Greece's parliament is expected to pass a second austerity bill on Thursday to enable the country to avert bankruptcy by securing a 12 billion euro ($17 billion) loan tranche from the EU and IMF.

After two days of violent protests just meters (yards) from where deputies passed initial austerity legislation on Wednesday, they began debating detailed measures to implement 28 billion euros in spending cuts, tax hikes and privatizations.

With Greece perilously close to a default that would trigger chaos in financial markets, the European Union and the International Monetary Fund have demanded that both austerity bills be passed before it releases the next batch of a 110 billion euro bailout package agreed last year.

In a boost for Socialist Prime Minister George Papandreou, the conservative opposition said it was willing to support some measures in the second vote after having opposed the first austerity bill.

We will do what we can to support the government, said New Democracy lawmaker Nikos Dendias, a former justice minister. We will vote for two chapters of the bill today.

Parliament resumed debate at 9:30 a.m. (0630 GMT) and the decisive vote was not expected to begin before 2 p.m. (1100 GMT) with the results emerging some time in the afternoon.

Voting will be by roll-call, with deputies called on to vote on both the overall principle of the bill and individual articles. Papandreou has called a meeting of the cabinet after the vote.

While Socialist lawmakers were expected to back the legislation as a whole, some said they would oppose individual clauses, such as increases in a levy on heating oil and a rise in the minimum income tax threshold.

In an effort to win over waverers, new Finance Minister Evangelos Venizelos offered some concessions on tax, such as raising the tax-free threshold for families with children.

The first austerity bill, which outlined the tough program of cuts and selloffs, passed by 155 votes to 138. Approval of the second would allow eurozone finance ministers to clear the release of 12 billion euros at a meeting on Sunday.

Approval by the IMF would be expected on July 5, averting the immediate threat of default.

After that, attention will switch to a second rescue package, roughly equivalent to the 110 billion euro bailout agreed in May 2010, which Greece needs to keep going until 2014.


World stocks rallied on Thursday for the third day running and the euro rose to its highest dollar level in 20 days on a feeling of relief that Greece looked set to avoid the euro zone's first debt default.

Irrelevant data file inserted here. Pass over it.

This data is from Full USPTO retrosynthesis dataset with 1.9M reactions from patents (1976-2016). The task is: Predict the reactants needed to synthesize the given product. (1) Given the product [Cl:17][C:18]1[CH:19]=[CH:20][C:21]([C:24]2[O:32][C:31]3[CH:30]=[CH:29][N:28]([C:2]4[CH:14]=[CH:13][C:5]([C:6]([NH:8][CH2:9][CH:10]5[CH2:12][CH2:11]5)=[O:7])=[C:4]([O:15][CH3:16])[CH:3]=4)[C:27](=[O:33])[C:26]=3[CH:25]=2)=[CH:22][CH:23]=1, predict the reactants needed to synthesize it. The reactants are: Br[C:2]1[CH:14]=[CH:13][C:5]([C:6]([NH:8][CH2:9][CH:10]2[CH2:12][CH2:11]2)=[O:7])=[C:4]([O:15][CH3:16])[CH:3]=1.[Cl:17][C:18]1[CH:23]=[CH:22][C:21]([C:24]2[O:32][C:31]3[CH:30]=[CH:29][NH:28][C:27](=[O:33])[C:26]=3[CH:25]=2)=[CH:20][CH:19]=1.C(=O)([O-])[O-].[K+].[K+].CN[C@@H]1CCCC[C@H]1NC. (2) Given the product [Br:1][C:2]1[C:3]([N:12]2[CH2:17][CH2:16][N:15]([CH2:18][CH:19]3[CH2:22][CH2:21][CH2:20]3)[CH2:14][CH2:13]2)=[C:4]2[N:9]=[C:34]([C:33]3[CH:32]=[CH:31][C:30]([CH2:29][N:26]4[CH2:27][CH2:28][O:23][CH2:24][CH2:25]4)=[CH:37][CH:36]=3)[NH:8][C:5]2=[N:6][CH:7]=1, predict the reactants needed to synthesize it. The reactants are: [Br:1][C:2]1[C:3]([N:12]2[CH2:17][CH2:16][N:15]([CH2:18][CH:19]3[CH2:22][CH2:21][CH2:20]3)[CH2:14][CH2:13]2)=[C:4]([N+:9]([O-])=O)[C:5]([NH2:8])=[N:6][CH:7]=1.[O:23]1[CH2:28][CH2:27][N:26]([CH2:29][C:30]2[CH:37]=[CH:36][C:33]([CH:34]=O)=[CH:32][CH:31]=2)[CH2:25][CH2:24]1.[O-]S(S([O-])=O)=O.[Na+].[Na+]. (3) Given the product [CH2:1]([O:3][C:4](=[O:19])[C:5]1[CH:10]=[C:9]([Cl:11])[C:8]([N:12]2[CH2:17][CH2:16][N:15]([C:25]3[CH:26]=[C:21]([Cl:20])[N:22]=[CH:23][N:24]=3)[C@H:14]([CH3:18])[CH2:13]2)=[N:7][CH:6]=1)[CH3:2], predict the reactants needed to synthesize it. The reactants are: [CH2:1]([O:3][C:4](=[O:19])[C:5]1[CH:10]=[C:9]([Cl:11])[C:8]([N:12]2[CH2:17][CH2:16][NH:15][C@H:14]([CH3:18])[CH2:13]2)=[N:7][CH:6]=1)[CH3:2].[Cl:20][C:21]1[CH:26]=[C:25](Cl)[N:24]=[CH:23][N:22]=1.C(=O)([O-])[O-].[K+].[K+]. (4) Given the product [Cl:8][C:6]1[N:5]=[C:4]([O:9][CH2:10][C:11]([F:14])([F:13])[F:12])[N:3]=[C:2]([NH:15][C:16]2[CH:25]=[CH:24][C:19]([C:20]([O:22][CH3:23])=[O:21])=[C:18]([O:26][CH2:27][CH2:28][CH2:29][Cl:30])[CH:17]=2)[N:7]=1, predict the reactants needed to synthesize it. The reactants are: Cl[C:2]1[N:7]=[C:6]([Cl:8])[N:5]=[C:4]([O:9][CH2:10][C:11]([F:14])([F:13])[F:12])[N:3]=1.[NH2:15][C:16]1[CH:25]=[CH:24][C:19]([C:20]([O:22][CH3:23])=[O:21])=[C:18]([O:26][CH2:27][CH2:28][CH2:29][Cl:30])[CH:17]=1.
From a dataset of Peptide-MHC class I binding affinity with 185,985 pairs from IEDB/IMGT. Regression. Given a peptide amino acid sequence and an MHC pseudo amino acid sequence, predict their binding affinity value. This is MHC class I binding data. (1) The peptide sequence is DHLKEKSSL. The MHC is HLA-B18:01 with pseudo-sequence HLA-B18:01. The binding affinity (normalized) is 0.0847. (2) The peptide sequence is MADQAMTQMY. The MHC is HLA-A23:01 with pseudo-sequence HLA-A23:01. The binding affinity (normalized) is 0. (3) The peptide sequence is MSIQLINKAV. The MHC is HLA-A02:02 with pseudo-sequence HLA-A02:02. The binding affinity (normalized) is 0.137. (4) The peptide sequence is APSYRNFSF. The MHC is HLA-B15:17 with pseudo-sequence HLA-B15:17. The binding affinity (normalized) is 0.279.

Calm returned on Thursday to central Athens, which ground to a halt during a 48-hour strike by powerful public and private sector unions and by two days of violent demonstrations which blocked the city center.

Teams of street cleaners swept up broken masonry and shattered glass after a night of clashes in the area around Syntagma Square just in front of parliament.

But tents and protest banners remained in Syntagma Square where demonstrators have camped for more than a month to show their anger at austerity measures driving many Greeks to desperation during the worst recession since the 1970s.

The implementation law will pass, without problems, said Costas Panagopoulos, head of ALCO pollsters. The problem for Papandreou is not in parliament, it is what is happening outside parliament: not in Syntagma Square which is just a few hundred protesters, but with the whole of Greece's 11 million people.

With ordinary Greeks facing years of falling living standards as the government struggles to cut down a debt mountain equivalent to more than 150 percent of gross domestic product, turning the laws into action will be a major challenge.

Unions have vowed to oppose privatizations and other austerity steps. The Socialists, who halted Greece's privatization process when they came to power, must sell off 5 billion euros in assets this year or risk missing the targets under its EU/IMF program, which would cut off funding again.

If Papandreou and Venizelos miss this last chance and do not proceed with the needed reforms and a real shrinking in the wasteful state, they and the country will face an explosive situation in the autumn with no way out, wrote center-right daily Kathimerini in an editorial.

(Additional reporting by Harry Papachristou and George Georgiopoulos; writing by James Mackenzie; editing by Mark Heinrich)